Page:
Anti-Smokers Wage War Against Private Property In Pennsylvania
March 31, 2008
By J.J. Jackson
Recently here in Pennsylvania the anti-smokers have been on the march waging their usual campaign against private property rights. On radio they have been running ads featuring two fictitious anti-smokers sitting in a restaurant having a nice chat, ordering waffles and bemoaning how they like the food but hate the evil, vile, disgusting smokers that the owners have the gall to allow in the restaurant and breathe the same air as they are. They then revert to the typical canard that the government should "do something."
We've heard this argument for years; smoking causes cancer. The commercials even cite the Surgeon General as saying so. And because smoking "causes" cancer, and everyone knows it, the government should step in and take care of the problem.
These claims are made, of course, despite years of actual research and clinical evidence which shows no such thing but rather that there is only an increased risk of cancer among smokers rather than an absolute link that smoking or exposure to second hand smoke results in you getting cancer. This is akin to the obvious conclusion that if you get in a car you increase your chance of being in an automobile accident.
Medical records are abundant showing people that have smoked their entire lives or that have been exposed to second hand smoke as children and who never get an ounce of cancer, suffer from asthma or contract any disease smoking "causes." So much for the cause and effect of the Surgeon General's claims.
But the anti-smoking alarmists don't care about the facts. They don't even really care about smoking all that much. Oh sure, some of the foot soldiers being lead around by the ring in their nose do, but those leading the movement don't. The movement itself is more about the destruction of private property rights and liberty than anything else.
The basic argument of the anti-smoking crowd is that they like to go somewhere, but because they hate the smokers that also go to that same place then government should ban smoking in these places like restaurants and bars. So, maybe we can apply that same twisted and tortured "logic" to other situations too.
You neighbor has a beautifully landscaped and spacious backyard. It gets the perfect amount of sunlight for you to work on your tan. Your yard, however, doesn't get much sun and you would love to go to the neighbor's yard and sunbathe. However your neighbor doesn't much like you coming over uninvited and just laying out in his backyard. You like to go there and work on your tan but your neighbor has set up some rules on his property (i.e. that he doesn't want you on it) that you don't like. He also has a particularly nasty cuss of a dog that is very protective of that yard and would certainly be hazardous to your health if you tried to go there without permission.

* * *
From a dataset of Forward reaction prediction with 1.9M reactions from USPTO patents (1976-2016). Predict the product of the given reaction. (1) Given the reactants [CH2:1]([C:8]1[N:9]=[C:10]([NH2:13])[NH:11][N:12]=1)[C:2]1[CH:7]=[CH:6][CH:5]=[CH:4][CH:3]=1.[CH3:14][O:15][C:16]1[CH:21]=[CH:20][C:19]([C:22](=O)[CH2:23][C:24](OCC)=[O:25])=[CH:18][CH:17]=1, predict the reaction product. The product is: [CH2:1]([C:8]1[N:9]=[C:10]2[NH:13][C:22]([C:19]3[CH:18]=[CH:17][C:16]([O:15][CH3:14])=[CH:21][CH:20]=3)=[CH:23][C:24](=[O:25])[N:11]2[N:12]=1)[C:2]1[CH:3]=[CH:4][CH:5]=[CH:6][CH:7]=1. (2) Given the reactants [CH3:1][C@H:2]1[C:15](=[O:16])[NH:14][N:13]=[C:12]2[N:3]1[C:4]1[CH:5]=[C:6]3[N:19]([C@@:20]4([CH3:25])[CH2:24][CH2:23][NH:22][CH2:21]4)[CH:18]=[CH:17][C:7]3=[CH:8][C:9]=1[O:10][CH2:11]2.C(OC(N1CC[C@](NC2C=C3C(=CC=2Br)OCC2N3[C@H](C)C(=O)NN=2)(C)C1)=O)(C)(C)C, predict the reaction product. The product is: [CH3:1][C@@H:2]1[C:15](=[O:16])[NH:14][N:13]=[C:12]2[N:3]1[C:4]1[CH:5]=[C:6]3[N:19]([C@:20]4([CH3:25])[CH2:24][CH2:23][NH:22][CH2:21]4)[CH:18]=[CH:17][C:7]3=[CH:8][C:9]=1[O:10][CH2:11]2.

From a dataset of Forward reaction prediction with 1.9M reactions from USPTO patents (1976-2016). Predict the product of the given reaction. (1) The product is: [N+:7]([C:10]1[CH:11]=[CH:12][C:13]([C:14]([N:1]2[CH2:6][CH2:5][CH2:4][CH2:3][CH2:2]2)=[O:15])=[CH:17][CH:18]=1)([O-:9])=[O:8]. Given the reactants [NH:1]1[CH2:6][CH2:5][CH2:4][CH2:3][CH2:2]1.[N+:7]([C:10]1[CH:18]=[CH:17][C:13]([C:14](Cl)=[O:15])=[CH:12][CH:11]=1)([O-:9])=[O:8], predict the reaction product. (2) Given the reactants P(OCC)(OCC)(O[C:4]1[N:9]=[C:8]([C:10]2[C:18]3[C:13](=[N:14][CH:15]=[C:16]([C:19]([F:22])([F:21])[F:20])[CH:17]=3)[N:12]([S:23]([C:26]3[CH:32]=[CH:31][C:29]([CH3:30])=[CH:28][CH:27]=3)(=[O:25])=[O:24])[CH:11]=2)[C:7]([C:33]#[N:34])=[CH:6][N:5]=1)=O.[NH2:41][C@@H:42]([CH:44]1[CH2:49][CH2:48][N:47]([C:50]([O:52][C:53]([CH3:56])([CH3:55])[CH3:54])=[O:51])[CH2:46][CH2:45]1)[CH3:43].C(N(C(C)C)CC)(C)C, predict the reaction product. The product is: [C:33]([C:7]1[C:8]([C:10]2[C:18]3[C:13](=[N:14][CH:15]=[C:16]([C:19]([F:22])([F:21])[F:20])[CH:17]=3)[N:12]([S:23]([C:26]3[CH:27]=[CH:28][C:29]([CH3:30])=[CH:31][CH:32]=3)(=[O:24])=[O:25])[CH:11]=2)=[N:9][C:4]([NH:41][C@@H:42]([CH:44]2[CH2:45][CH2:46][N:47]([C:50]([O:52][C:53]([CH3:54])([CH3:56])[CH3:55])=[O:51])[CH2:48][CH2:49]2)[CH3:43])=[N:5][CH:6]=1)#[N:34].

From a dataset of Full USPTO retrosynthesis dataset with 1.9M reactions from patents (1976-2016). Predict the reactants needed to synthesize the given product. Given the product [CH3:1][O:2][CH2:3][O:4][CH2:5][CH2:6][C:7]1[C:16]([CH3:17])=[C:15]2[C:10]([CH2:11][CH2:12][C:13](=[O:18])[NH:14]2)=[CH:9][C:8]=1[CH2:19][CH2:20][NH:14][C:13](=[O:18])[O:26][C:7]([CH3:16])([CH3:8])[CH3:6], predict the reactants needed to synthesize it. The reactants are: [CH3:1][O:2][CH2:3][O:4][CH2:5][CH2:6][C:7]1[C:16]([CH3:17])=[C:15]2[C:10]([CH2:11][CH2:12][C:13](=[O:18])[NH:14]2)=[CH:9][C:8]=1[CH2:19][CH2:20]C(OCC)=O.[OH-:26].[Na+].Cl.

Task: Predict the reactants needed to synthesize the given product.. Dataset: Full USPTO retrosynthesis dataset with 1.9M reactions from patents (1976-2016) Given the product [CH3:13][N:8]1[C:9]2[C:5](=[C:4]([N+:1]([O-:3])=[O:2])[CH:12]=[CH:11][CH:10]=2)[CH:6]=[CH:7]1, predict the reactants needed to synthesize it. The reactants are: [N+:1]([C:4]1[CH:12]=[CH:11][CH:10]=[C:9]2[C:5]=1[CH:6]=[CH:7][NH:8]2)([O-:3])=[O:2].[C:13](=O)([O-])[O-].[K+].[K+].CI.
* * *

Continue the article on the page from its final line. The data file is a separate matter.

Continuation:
So if you abide by the anti-smokers and their argument put forth above you would also agree that government should have the right to force your neighbor to get rid of his dog and allow you to come over and lounge around on his property. Why? Well simply because you like going there and he and his dog impair your potential enjoyment of his property.
Are you seeing how silly this is by now? If you are a thinking person you are. If you are a rabid anti-smoker then you probably are not.
Why would you have the right to run to government to dictate how someone else must manage their private property and forbid them from allowing otherwise perfectly legal activities just so you can enjoy it? If you like the food at a private restaurant but don't like the smokers then the obvious answer is don't go there. You don't have the "right" to tell the owners they cannot allow smokers any more than you can tell your neighbor to get rid of his guard dog or your co-worker to get rid of his gun. You don't have the "right" to tell the restaurant that they must accommodate your desires any more than you can tell your neighbor that he must let you sunbathe on his property.
If you feel so strongly about smoking being harmful, then don't go there. What a concept!
Maybe you could even open up your own smoke free version of the restaurant right across the street. But as long as we live in America, where smoking is legal and will remain legal due to the ginormous amounts of taxes it brings in for government bureaucrats, you can't tell the restaurant owner that they cannot allow it on their property just because you feel inconvenienced or threatened.
And if the anti-smokers succeed in getting restaurants, bars and other private establishments to be "smoke free" then they have also laid the ground work for making your home "smoke free" as well. No, I'm not joking. If government is allowed to establish rules for smoking in private businesses then there is no roadblock to them doing the same for private residences. Some cities in America have already taken these steps.
The anti-smokers will certainly enjoy that prospect. Until smoking is illegal everywhere, that is. And when smoking is illegal everywhere government will have to replace those taxes on cigarettes by taxing something else instead. Either that or services will be cut. But we all know that government never cuts services.
So get ready for your taxes to increase right along side of your loss of private property rights.